The physical function and social-emotional function subscales of the University of Washington quality of life questionnaire

Simon N. Rogers, Derek Lowe, Bevan Yueh, Ernest A. Weymuller

Research output: Contribution to journalArticlepeer-review

98 Scopus citations


Objectives: To perform a factor analysis using the University of Washington Quality of Life Questionnaire version 4 (UW-QOLv4) to establish subscales; to report their normative values and variations for patients by age, sex, extent of disease, and time from treatment; and to estimate clinical effect sizes and potential for use in comparative treatment studies. Design: Retrospective cohort. Setting: Regional Maxillofacial Unit, University Hospital Aintree, Liverpool, England. Patients: Patients with primary oral and oropharyngeal cancer treated by surgery with or without adjuvant radiotherapy since 1992. A database accumulating since 1995 contains more than 2600 UW-QOLs completed by these patients. A data set of 372 patients without cancer attending 10 general dental practices provided normative data. Main Outcome Measures: UW-QOLv4. Results: Factor analysis indicated a 2-factor solution: (1) physical function, involving chewing, swallowing, speech, taste, saliva, and appearance, and (2) social-emotional function, involving anxiety, mood, pain, activity, recreation, and shoulder function. The best scores were for those with less advanced oral cancer tumors not requiring free-flap surgery or adjuvant radiotherapy. Older patients reported better scores, but associations were weak, and no sex differences were found. Significant differences were seen for T category, site, free-flap surgery, and adjuvant radiotherapy (P<.001). Preoperative scores were close to normative values. Patients regain social-emotional deficits by 1 year after surgery but continue with significant deficits in physical function. Comparative studies using these UW-QOL subscales as outcome measures should recruit at least 80 patients per treatment arm to detect moderately sized treatment effects. Conclusion: With the UW-QOLv4, it is appropriate to analyze and report outcomes using the 2 subscales of physical and social-emotional function.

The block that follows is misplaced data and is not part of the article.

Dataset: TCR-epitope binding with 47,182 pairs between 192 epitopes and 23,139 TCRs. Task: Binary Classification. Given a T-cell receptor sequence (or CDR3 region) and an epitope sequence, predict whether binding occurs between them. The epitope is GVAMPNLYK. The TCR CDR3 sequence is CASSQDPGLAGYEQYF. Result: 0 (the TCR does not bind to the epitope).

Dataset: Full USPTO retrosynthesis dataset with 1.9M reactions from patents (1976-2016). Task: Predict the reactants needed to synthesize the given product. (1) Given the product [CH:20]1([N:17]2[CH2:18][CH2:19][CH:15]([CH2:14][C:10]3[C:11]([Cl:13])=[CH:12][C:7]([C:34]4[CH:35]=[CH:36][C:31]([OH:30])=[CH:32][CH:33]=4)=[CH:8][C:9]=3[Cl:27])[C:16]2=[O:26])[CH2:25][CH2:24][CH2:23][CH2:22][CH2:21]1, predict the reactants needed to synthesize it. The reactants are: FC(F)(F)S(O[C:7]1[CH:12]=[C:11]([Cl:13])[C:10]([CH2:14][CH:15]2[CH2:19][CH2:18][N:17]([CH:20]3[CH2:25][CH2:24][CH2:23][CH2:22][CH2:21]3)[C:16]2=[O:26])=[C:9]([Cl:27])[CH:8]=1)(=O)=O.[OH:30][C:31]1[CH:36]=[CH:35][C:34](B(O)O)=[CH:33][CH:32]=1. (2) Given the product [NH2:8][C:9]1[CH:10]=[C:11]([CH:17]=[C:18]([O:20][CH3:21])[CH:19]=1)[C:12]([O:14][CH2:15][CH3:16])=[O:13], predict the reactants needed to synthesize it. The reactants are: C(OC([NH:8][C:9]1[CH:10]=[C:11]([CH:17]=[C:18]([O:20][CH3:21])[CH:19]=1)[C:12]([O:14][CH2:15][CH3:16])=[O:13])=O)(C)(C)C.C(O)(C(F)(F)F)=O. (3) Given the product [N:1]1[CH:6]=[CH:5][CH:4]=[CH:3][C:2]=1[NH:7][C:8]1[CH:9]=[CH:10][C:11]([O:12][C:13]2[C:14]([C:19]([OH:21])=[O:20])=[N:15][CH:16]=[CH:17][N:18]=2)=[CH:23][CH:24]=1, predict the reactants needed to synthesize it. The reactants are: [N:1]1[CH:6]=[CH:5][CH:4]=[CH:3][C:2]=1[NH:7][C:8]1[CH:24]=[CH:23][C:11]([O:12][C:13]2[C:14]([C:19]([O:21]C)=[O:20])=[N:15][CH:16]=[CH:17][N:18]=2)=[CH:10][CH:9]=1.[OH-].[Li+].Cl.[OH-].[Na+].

Original languageEnglish (US)
Pages (from-to)352-357
Number of pages6
JournalArchives of Otolaryngology - Head and Neck Surgery
Issue number4
StatePublished - Apr 2010


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